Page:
Lucas on Gödel’s proof

Summary of the second paragraph here.

Thesis: In any formal system* there exists a proposition that (a) is not provable in a formal system and (b) we can know to be true. 

1.) Given any formal system, let proposition (P) be this formula is unprovable in the system

2.) If P is provable, a contradiction occurs.

3.) Therefore, P is known to be unprovable.

4.) If P is known to be unprovable it is known to be true.

5.) Therefore, P is (a) unprovable in a system and (b) known to be true.


*sufficient to give us arithmetic.

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Fundamental and transitional explanations

Physics reduces things to conserved quantities, and so tells us how we can get an effect given a cause of the same kind, although all “cause” and “effect” mean is that the action we have now is the latest manifestation of the same action earlier.

By “action” physics means includes both actual and potential actions. Energy is one because all its modes are capable of moving an object over some distance, though capable could be either actually or potentially. In general, a quantity is conserved because we unify what it has done or is doing (its act) which what it can do (its potency). This gives us a conflicting relationship to time. On the one hand the only thing that makes the conserved quantity causal is its priority of being distinct in time; on the other hand we define the conserved quantity in a way that unites what it is as what it will do, which requires uniting all its actions in time.

Physics is a way of explaining physical actions given physical actions just as the theory of evolution is a theory of explaining life given life. Just as the problem of abiogenesis is pre-evolutionary the problem of the initiation of physical motion is pre-physical. Biology will play a role in explaining the origin of life even though it is a pre-biological question, and physics is in the same boat on the question of the origin of physical motion.

The basic axiom in play is that giving the origin of X is a hybrid problem on the border of the science of X. The borderline is marked by a moment when explanation ceases to be proper to a discourse but becomes somehow more fundamental, which is how most understand the origin of life from physics.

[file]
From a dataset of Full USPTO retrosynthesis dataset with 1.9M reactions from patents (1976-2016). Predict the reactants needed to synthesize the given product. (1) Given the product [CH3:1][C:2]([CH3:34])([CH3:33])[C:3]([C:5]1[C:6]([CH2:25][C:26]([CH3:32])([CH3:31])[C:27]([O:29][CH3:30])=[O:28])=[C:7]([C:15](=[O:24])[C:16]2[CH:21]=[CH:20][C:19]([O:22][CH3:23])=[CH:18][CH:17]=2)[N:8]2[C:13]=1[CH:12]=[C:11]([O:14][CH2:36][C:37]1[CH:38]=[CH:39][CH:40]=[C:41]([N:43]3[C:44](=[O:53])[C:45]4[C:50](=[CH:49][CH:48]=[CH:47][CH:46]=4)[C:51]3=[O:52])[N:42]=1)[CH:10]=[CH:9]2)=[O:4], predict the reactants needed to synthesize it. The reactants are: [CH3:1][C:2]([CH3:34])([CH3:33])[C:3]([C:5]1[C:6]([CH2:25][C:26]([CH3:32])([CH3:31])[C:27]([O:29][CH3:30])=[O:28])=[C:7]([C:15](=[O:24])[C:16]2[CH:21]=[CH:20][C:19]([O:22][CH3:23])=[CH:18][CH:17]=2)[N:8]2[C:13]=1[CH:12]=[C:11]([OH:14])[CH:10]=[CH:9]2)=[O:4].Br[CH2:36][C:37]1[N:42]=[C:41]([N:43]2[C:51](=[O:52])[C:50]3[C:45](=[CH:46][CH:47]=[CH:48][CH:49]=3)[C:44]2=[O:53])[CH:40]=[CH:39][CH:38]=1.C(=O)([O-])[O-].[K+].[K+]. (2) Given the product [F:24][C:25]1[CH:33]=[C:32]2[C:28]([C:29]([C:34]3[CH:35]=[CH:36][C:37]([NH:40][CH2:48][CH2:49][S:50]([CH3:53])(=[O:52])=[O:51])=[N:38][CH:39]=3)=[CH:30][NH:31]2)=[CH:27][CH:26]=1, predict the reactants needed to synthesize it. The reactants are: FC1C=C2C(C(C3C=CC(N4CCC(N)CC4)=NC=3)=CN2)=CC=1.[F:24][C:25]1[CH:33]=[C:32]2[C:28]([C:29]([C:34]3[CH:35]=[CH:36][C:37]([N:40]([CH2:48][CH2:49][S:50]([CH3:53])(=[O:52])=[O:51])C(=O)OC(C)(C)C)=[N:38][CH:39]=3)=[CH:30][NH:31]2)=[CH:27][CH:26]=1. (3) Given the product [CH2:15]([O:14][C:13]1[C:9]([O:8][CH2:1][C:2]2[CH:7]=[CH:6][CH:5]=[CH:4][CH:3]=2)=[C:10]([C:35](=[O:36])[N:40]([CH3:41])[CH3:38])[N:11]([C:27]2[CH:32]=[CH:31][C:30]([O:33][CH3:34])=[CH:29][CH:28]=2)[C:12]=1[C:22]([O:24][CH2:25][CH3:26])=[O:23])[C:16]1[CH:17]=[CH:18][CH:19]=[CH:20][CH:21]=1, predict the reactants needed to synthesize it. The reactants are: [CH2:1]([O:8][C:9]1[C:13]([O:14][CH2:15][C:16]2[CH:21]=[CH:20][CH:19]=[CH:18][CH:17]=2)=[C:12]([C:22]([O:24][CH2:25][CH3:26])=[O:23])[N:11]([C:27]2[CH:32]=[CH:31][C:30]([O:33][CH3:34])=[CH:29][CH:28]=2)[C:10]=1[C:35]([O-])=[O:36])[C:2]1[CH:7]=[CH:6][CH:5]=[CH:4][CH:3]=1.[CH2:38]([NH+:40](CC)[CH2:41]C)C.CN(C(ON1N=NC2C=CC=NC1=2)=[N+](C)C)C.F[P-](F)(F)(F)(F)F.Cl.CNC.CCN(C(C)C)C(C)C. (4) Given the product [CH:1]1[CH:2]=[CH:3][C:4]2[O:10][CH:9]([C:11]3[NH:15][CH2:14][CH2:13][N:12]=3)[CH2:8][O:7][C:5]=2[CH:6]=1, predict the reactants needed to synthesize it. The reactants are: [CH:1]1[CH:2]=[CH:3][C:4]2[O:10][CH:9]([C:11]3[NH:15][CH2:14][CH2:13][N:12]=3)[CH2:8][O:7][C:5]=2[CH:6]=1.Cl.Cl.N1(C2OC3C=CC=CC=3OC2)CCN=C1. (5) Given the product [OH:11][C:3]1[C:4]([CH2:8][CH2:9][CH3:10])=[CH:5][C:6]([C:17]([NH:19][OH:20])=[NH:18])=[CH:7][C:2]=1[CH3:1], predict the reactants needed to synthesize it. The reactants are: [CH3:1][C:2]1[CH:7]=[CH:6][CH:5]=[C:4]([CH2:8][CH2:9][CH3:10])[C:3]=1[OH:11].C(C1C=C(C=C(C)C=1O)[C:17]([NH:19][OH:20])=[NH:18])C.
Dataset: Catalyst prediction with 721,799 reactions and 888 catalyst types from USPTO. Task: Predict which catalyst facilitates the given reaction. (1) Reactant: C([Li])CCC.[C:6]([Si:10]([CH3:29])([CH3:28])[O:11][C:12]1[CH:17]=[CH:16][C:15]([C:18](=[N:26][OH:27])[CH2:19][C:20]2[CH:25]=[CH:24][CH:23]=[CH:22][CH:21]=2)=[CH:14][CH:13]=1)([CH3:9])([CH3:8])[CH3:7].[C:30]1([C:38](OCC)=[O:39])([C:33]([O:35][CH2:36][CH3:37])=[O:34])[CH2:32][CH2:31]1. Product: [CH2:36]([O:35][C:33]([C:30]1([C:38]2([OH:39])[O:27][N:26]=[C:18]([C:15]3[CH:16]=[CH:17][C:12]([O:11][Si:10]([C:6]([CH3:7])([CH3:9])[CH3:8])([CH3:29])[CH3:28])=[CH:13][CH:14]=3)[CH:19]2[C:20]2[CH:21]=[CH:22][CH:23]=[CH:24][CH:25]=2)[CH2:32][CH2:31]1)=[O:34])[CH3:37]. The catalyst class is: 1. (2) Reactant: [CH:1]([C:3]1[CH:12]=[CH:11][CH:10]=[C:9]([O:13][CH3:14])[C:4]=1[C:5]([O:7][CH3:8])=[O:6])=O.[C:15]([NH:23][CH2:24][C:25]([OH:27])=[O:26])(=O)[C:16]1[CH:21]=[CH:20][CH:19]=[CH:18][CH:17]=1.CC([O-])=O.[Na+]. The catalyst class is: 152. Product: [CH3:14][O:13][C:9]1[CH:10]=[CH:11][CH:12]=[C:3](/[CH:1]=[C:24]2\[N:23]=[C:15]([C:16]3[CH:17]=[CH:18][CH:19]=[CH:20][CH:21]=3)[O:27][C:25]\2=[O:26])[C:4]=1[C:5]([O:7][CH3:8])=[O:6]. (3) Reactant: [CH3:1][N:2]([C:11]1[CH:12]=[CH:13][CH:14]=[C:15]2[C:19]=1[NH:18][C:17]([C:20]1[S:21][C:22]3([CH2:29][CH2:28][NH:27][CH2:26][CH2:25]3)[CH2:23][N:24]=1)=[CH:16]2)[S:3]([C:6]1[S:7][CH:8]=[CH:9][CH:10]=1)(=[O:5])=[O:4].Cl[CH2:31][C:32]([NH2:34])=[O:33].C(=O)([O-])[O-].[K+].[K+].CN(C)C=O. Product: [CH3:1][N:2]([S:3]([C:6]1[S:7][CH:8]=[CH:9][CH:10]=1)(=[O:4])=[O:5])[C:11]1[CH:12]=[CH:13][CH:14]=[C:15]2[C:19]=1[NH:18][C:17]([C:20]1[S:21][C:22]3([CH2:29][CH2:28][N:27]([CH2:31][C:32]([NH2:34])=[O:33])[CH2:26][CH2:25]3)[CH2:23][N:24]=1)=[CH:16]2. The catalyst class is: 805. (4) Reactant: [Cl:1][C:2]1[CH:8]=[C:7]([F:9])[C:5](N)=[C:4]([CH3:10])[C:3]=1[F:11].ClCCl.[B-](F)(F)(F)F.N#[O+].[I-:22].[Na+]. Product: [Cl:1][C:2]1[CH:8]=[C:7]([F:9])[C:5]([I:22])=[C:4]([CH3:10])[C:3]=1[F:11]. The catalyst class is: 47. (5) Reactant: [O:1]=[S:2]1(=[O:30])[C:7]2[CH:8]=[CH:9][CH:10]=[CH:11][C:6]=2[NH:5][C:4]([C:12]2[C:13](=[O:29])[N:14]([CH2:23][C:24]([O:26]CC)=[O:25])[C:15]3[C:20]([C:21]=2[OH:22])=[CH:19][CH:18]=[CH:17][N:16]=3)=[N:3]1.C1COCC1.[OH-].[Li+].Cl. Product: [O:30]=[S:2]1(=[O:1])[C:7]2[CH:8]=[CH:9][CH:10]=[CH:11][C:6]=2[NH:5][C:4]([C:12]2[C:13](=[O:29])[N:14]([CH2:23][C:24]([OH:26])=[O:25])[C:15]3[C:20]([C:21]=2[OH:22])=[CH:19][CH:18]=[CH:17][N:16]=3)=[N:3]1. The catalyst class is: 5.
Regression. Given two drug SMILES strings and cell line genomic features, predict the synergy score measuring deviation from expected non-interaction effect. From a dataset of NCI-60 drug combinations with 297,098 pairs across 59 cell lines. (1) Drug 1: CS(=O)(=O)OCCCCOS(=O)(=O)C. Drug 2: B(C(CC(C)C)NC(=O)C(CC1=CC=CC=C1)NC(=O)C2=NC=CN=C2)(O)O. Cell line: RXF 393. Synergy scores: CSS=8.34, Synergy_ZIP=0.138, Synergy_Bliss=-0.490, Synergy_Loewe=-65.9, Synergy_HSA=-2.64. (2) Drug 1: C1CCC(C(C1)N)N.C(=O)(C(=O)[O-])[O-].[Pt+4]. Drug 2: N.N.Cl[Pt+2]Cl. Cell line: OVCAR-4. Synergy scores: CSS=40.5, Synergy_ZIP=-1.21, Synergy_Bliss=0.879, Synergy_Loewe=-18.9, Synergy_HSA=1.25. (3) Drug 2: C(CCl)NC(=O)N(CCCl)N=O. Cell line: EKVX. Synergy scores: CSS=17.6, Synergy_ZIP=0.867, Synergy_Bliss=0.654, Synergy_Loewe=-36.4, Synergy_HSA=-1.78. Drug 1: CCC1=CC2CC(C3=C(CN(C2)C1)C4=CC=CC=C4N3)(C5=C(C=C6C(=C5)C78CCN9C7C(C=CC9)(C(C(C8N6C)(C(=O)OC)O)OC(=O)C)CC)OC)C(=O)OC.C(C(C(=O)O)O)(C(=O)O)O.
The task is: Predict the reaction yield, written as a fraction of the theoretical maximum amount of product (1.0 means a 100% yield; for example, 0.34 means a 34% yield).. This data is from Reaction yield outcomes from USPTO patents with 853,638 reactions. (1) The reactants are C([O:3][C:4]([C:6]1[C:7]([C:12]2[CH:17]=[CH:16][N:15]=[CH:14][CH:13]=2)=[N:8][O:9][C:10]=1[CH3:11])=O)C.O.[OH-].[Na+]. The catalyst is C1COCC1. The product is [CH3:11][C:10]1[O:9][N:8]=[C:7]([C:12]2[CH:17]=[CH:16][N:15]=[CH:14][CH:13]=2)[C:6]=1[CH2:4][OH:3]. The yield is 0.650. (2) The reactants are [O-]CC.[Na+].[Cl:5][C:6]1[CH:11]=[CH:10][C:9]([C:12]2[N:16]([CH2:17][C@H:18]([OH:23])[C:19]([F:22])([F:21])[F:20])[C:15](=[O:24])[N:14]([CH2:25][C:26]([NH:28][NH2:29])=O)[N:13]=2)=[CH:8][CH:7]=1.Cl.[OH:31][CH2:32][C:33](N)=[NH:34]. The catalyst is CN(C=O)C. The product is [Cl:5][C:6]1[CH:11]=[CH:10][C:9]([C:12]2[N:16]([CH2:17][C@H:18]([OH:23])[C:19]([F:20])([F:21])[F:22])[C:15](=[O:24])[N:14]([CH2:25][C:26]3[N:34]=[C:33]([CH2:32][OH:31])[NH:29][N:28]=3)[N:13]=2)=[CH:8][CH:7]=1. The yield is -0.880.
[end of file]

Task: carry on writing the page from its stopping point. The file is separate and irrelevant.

It’s an open question, however, whether physics is more explanatorily fundamental than biology. If the best physics can do is say that life is some happy accident of physical activity we haven’t explained life but merely defined it as an accident of a system with no structural relationship to the production of living things.

 

The “substance” in substance dualism and its denial

Substance dualism is meant to be a theory of thought, but how does it work as a theory of substance?

Both the theory and its critics seem to assume mind is a substance since it is a subject of properties or performs operations. Socrates, however, would be a substance for the same reason, so we get a Socrates/ mind-of-Socrates substance dualism even if we are materialists.

Or not. Assuming materialism wants to avoid a matter/emergent Socrates substance dualism, it can always just deny that Socrates or mind are substances. The only subject of properties is matter, with both Socrates and mind being accidents of these basic building blocks. Which accident is Socrates? Maybe position? Relation? Just arrange matter in the right order and you can frankenstein yourself any Socrates you want, right? So Socrates is the relation of substances arranged Socrates-wise.

Somewhere along the way, however, the definition of substance shifted. It started out as a subject of action but it came to mean any smallest part of some acting whole. Assuming we’re not speaking past each other, at some point we took it as axiomatic that the actions of wholes are nothing beyond the actions of their parts. 

It follows that an ultimate or complete analysis of things would reduce them to partless realities. But – and this is the crucial point – if analysis gives us substance it hits something ultimate. And so any analysis of physical things into substance cannot be into an extended body but only into Leibnizian monads, i.e. into substantial forms.

Materialism is in one sense right that Socrates and mind are not substances, but they’re wrong that entities with mass, charge, motion, inertia, etc. could serve as the substance of things. More exactly, matter can serve as substance only when appropriated by form, though this appropriation is probably made so as to constitute the whole that arises from the combination of the formal and material parts. And so substance, as Aristotle shows in Metaphysics Z, is first of all substantial form, then matter, then the composite of the two.